There isn't really a way to describe it. ‘Stable,' comes to mind, as does ‘boring' and ‘safe'.
But the closest descriptor might be ‘quiet,' a good word to capture the absence of what was, in the end, maybe just a lot of noise.
Americans would wake up, leave work, walk out of a movie theatre — cease doing whatever thing had gloriously occupied their attention — and their phones would greet them with all the flashing, buzzing, screaming reminders.
Donald Trump tweeted something racist. An official resigned. Trump tweeted. A New York Times investigation dropped. Sanctions were placed. Trump tweeted. Trump said something offensive at a press conference. An official got fired. A Washington tell-all was published. A scandal. A lie. A push notification. A Trump tweet and another Trump tweet and another and another and another.
Trump's presidency reduced the news cycle to minute details — confusing and complicated shreds of information that could only be 1) ignored or 2) understood through constant vigilance. A lot of reading back, scrolling more, tapping through, trying to figure it all out.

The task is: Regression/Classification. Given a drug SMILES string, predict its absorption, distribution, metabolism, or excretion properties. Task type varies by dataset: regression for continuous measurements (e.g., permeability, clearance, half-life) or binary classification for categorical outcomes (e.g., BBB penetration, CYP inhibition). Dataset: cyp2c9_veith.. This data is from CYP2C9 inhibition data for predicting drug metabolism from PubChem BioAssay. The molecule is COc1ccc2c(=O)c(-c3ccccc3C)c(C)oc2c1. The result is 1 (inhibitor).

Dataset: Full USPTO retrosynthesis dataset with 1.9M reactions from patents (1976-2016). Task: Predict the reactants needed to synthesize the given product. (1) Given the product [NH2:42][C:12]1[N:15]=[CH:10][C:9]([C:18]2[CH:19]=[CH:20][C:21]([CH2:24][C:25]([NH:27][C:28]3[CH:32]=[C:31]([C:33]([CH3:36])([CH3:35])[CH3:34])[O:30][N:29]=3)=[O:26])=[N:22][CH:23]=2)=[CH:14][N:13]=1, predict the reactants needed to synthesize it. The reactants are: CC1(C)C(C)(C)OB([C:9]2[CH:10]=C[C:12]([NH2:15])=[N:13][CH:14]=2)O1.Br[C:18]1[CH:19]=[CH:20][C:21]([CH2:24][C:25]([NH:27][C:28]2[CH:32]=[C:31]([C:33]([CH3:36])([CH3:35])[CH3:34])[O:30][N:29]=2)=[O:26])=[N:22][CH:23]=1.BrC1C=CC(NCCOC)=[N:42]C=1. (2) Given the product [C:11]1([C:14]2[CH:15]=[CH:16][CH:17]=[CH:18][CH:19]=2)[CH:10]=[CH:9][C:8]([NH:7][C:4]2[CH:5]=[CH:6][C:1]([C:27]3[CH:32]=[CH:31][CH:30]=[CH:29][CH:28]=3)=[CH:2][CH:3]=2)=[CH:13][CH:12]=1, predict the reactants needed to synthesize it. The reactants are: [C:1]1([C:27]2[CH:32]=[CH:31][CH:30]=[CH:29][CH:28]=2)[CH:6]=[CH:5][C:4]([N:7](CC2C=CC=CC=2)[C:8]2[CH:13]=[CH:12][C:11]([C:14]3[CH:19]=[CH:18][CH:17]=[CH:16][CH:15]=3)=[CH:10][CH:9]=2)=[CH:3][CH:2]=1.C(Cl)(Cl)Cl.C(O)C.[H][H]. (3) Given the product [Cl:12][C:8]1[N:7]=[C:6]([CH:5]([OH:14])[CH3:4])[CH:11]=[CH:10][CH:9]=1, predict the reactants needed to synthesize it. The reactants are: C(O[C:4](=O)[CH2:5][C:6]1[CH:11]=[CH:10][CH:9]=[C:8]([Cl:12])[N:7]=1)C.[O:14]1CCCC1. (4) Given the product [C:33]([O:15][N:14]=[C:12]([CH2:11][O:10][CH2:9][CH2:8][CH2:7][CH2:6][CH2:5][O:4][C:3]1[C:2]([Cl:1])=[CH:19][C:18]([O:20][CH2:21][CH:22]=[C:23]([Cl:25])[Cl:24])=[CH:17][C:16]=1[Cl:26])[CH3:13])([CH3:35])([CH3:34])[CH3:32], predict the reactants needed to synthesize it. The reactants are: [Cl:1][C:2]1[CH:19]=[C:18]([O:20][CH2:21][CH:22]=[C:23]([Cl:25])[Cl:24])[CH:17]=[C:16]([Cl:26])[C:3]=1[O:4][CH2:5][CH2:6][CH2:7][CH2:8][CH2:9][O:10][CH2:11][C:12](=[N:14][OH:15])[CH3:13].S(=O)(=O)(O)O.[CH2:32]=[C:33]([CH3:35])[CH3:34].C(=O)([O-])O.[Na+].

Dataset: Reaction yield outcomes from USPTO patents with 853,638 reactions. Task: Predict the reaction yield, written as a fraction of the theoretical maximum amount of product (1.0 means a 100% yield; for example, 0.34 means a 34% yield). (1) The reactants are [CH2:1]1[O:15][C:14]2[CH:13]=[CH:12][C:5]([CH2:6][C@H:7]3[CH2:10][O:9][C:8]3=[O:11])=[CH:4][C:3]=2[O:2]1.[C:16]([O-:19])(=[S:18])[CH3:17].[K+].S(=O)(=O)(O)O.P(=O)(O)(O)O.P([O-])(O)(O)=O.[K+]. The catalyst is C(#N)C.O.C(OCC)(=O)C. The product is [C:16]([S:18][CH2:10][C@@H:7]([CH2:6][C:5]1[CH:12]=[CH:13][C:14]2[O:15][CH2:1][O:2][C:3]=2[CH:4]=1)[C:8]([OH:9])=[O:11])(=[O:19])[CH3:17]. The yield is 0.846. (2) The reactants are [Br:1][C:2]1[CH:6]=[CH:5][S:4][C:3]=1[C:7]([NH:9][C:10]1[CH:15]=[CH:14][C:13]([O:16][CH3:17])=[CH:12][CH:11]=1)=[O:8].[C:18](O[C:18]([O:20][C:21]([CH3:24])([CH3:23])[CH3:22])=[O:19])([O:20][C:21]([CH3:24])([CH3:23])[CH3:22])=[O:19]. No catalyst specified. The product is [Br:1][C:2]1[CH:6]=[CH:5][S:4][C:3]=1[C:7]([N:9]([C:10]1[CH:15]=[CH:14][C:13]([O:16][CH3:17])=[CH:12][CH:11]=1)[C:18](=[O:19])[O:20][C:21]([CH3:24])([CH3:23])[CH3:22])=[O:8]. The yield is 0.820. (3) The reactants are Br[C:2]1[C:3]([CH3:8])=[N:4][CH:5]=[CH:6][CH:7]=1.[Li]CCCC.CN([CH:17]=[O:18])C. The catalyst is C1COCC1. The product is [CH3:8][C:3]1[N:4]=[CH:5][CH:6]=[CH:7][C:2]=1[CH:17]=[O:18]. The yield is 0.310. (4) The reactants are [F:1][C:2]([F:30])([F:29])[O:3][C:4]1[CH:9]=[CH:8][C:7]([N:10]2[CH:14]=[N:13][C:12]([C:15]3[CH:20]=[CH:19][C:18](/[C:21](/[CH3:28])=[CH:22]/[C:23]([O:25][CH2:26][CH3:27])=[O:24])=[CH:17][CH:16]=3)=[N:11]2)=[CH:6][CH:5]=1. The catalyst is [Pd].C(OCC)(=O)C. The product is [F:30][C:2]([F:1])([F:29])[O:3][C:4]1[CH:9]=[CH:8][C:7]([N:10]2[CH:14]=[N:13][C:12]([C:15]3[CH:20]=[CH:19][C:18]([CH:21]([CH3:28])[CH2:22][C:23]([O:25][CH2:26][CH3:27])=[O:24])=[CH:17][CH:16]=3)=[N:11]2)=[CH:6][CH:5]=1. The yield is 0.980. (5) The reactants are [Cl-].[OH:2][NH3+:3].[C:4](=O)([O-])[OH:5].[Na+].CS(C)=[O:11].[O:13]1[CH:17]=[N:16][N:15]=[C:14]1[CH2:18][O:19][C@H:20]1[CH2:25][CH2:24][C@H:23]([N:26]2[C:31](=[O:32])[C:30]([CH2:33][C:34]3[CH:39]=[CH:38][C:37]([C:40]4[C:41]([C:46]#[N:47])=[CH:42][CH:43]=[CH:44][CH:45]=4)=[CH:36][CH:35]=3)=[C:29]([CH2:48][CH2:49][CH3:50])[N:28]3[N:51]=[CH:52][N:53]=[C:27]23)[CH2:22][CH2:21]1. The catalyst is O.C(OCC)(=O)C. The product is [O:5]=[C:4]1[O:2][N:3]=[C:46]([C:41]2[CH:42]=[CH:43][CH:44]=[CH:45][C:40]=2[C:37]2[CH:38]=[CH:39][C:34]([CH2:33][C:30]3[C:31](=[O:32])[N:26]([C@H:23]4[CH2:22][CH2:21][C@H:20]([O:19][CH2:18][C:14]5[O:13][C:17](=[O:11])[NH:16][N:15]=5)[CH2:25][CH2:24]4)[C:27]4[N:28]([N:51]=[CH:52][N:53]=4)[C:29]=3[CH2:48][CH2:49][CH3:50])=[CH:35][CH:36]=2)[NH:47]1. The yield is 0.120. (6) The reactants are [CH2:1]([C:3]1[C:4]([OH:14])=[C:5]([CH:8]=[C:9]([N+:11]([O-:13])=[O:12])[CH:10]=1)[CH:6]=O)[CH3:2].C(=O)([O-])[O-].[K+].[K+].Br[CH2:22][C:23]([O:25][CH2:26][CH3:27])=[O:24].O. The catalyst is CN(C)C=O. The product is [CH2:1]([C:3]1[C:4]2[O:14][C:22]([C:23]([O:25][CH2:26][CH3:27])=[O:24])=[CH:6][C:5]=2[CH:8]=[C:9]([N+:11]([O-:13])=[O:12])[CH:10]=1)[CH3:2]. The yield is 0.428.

You'd tell yourself not to look, or at least not to look so much, or, okay, to look but at least not to care. But you still did. We all did. Because what else could we do?
It didn't matter if you thought that Trump was doing harm or if you thought that Trump's work was being harmed from constant attack. Bearing witness to the drumbeat of details became a moral imperative. The only fitting substitute for action.
The news consumption impulse started to make a lot more sense to me when I saw it in a different form, when the threat was personal and the consequences were ventilators and FaceTime goodbyes.
When coronavirus first came to America, it felt like news was baked into the quarantine routine.
In 2020, local news outlets saw subscriptions boosted by 50 percentage points. National network news audiences increased as much as 16 per cent. Nearly 9 in 10 Americans said they were using their phones to read in daily.
We were all waking up, checking the numbers, tuning in to the press conferences, engaging with the news like it was a matter of survival.
Because what else could we do?
The difference between Trump and coronavirus was that, with coronavirus, the story never changed. It was day after day then week after week then month after month after month of rising numbers and slow-moving crisis.